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April 02, 2012

White Until Proven Black: Imagining Race in Hunger Games

The thing no one seems to mention in all these discussions of race in the Hunger Games is that Katniss, the protagonist, is not white in the text. Sure, Jennifer Lawrence is super white, but in the text Katniss has dark gray eyes, she has black hair, she has olive-hued skin. She ain't white. Race is a subtle thing, surprisingly, in the Hunger Games. Most of the capitol citizens when their race is alluded to, are white. Most of the tributes (the kids forced to battle to the death) when they are described, are described as people of color. But apparently a lot of fans of the books miss these details. And a lot of them were furious when one of the tributes, the young and innocent little-sister-stand-in Rue was played by an african-american actress. The New Yorker takes its time with the story. The Book Bench: White Until Proven Black: Imagining Race in Hunger Games : The New Yorker
Like the conversations found on message boards, some of the opinions were vitriolic, if not blatantly racist; unlike the postings on fan forums, however, the Twitter comments were usually attached to real identities. “Naturally Thresh would be a black man,” tweeted someone who called herself @lovelyplease. “I was pumped about the Hunger Games. Until I learned that a black girl was playing Rue,” wrote @JohnnyKnoxIV. “Why is Rue a little black girl?” @FrankeeFresh demanded to know. (she appended her tweet with the hashtag admonishment #sticktothebookDUDE.) Adam was shocked—Suzanne Collins had been fairly explicit about the appearance, if not the ethnicity, of Rue and Thresh, who, along with twenty-two other kids, are thrown into the life-or-death, Lord of the Flies-esque battle that the book is named for. He began taking screen grabs of the offensive tweets and posting them to Instagram. Adam soon decided that Instagram’s functionality was too limited for his purposes—users can look at the photos of people they follow but can’t easily share them—so he played around with different social-media technologies and switched to Tumblr, which, like Twitter, allows users to reblog the posts of people they follow, thereby exponentially broadening their reach. . . .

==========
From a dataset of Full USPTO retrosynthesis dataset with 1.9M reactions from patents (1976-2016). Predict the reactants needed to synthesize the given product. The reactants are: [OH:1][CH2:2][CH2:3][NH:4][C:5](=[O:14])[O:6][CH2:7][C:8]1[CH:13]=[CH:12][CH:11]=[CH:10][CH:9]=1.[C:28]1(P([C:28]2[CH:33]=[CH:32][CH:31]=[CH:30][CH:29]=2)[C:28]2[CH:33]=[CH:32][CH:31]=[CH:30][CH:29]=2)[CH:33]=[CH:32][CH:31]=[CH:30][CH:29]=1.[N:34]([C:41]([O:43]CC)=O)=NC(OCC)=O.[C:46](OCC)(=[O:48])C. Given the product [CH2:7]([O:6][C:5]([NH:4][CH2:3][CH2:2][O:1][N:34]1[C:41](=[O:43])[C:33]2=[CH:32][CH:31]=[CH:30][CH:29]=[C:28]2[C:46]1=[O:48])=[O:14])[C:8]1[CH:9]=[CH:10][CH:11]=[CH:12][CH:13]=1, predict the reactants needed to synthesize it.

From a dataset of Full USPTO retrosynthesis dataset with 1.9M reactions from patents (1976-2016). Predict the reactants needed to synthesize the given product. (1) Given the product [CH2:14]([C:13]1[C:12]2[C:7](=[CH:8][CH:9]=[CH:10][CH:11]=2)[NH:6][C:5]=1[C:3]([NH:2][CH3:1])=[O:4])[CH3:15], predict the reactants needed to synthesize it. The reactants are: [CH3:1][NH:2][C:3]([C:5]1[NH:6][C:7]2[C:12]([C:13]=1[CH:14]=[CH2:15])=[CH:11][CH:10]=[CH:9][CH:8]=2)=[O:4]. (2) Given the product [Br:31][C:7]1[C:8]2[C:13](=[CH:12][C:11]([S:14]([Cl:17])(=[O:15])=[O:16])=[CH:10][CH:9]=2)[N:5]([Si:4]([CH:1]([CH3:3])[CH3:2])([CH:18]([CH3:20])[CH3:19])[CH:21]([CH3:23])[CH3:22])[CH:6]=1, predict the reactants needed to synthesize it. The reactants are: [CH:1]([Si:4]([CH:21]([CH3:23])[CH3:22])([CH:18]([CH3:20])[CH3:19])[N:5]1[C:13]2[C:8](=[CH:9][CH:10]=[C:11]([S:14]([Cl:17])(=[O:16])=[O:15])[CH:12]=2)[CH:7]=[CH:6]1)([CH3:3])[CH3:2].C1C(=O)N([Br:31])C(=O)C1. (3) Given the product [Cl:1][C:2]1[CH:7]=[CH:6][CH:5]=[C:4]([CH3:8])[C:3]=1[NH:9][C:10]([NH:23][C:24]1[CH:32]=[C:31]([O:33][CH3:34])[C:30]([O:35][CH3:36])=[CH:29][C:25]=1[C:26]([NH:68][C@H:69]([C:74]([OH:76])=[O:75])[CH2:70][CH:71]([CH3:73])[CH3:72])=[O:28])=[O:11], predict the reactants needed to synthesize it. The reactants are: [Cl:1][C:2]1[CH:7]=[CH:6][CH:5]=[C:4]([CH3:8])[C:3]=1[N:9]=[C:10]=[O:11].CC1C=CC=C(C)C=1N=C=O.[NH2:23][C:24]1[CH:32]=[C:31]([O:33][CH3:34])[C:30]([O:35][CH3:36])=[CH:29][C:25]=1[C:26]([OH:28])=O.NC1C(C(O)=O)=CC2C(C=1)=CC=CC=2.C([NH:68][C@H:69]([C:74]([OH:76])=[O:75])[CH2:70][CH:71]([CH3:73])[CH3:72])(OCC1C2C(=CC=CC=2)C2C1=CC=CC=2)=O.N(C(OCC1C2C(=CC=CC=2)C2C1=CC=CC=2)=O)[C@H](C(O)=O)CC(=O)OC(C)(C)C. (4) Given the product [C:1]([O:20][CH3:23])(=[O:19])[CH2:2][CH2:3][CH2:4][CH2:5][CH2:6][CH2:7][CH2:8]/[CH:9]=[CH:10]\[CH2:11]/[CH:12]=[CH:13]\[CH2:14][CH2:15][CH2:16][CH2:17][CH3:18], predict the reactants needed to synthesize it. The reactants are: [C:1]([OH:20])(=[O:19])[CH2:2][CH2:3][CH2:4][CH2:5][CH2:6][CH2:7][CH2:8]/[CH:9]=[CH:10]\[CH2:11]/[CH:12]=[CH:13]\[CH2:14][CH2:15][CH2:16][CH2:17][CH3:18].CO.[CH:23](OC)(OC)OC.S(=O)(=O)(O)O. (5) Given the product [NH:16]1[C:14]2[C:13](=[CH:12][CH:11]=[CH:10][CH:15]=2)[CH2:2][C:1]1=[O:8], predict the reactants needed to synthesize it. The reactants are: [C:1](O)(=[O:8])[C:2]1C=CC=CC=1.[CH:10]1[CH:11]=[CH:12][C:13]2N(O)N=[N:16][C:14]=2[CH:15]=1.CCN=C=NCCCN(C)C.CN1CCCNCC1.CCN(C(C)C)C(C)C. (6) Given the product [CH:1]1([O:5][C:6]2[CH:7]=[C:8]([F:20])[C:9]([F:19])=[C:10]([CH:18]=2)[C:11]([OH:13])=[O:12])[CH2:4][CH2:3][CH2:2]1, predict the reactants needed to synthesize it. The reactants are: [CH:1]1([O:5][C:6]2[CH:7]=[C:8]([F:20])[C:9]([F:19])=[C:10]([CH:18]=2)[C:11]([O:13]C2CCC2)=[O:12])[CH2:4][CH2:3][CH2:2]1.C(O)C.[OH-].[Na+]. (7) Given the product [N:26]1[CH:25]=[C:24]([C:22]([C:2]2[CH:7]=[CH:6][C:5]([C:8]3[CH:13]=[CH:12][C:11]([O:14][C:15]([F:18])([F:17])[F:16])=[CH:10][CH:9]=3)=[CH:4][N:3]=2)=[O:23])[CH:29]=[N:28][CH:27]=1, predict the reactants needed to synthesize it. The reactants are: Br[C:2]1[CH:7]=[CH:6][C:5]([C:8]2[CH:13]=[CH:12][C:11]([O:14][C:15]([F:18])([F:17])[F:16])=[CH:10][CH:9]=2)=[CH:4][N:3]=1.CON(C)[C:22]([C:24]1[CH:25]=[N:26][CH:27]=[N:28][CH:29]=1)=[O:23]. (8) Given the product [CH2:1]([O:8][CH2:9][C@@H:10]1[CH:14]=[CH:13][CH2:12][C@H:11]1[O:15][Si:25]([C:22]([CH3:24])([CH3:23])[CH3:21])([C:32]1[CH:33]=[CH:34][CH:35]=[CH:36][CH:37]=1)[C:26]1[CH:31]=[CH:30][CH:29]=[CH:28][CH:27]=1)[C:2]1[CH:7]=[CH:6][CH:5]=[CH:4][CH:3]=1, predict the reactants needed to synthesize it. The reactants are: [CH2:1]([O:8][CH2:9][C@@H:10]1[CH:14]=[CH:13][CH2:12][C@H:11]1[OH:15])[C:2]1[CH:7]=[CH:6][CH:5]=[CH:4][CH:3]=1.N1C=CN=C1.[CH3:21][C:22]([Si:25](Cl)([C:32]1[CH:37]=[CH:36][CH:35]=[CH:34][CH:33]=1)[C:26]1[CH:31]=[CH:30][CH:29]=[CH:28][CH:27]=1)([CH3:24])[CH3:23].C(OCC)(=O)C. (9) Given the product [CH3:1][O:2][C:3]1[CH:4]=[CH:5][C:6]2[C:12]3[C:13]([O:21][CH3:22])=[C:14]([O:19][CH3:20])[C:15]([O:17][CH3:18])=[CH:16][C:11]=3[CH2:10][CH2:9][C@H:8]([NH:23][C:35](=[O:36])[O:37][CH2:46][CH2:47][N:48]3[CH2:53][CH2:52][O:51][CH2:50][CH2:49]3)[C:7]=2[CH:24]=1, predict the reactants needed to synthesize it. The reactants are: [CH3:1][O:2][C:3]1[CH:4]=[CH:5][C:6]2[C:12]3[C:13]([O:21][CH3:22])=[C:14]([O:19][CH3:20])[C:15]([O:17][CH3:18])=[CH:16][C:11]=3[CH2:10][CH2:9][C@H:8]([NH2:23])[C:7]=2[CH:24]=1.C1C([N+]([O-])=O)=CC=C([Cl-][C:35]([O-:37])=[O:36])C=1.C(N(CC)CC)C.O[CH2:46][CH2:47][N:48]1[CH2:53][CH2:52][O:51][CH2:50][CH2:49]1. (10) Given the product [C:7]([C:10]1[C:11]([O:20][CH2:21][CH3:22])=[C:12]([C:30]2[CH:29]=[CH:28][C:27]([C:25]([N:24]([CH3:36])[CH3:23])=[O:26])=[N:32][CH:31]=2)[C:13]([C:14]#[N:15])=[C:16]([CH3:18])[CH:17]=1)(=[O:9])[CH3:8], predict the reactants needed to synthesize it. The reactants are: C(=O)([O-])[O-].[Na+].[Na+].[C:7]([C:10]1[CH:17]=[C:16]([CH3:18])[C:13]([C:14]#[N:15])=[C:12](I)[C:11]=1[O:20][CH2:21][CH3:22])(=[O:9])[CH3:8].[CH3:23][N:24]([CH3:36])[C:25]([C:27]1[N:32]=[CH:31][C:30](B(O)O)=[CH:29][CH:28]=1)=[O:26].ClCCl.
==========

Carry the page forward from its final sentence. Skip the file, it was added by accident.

April 01, 2012

Entirety of Game of Thrones Season 2 Leaked

This April Fool's joke also tickles me. Entirety of Game of Thrones Season 2 Leaked | Tor.com
In a shocking display of contempt for HBO, it appears that every detail about the highly-anticipated season 2 HBO drama Game of Thrones has been leaked, mere hours before the premiere of the show. The massive leak originates from an obscure book carrying the dubious title A Clash of Kings, copies of which have already been distributed in both physical and electronic form, possibly worldwide. HBO reps have confirmed that the contents of A Clash of Kings reveal the entirety of the upcoming season of Game of Thrones but did not offer any further information in regards to how the leaker obtained the information. Unfortunately for HBO, the leaker himself is all too proud to take the credit.

March 31, 2012

30 awesome author-on-author insults

There is no one bitchier and cattier than a writer. Flavorwire -- The 30 Harshest Author-on-Author Insults In History
4. Mark Twain on Jane Austen (1898) “I haven’t any right to criticize books, and I don’t do it except when I hate them. I often want to criticize Jane Austen, but her books madden me so that I can’t conceal my frenzy from the reader; and therefore I have to stop every time I begin. Every time I read ‘Pride and Prejudice,’ I want to dig her up and hit her over the skull with her own shin-bone.” 3. Virginia Woolf on James Joyce “[Ulysses is] the work of a queasy undergraduate scratching his pimples.” 2. William Faulkner on Mark Twain (1922) “A hack writer who would not have been considered fourth rate in Europe, who tricked out a few of the old proven sure fire literary skeletons with sufficient local color to intrigue the superficial and the lazy.” 1. D.H. Lawrence on James Joyce (1928) “My God, what a clumsy olla putrida James Joyce is! Nothing but old fags and cabbage stumps of quotations from the Bible and the rest stewed in the juice of deliberate, journalistic dirty-mindedness.”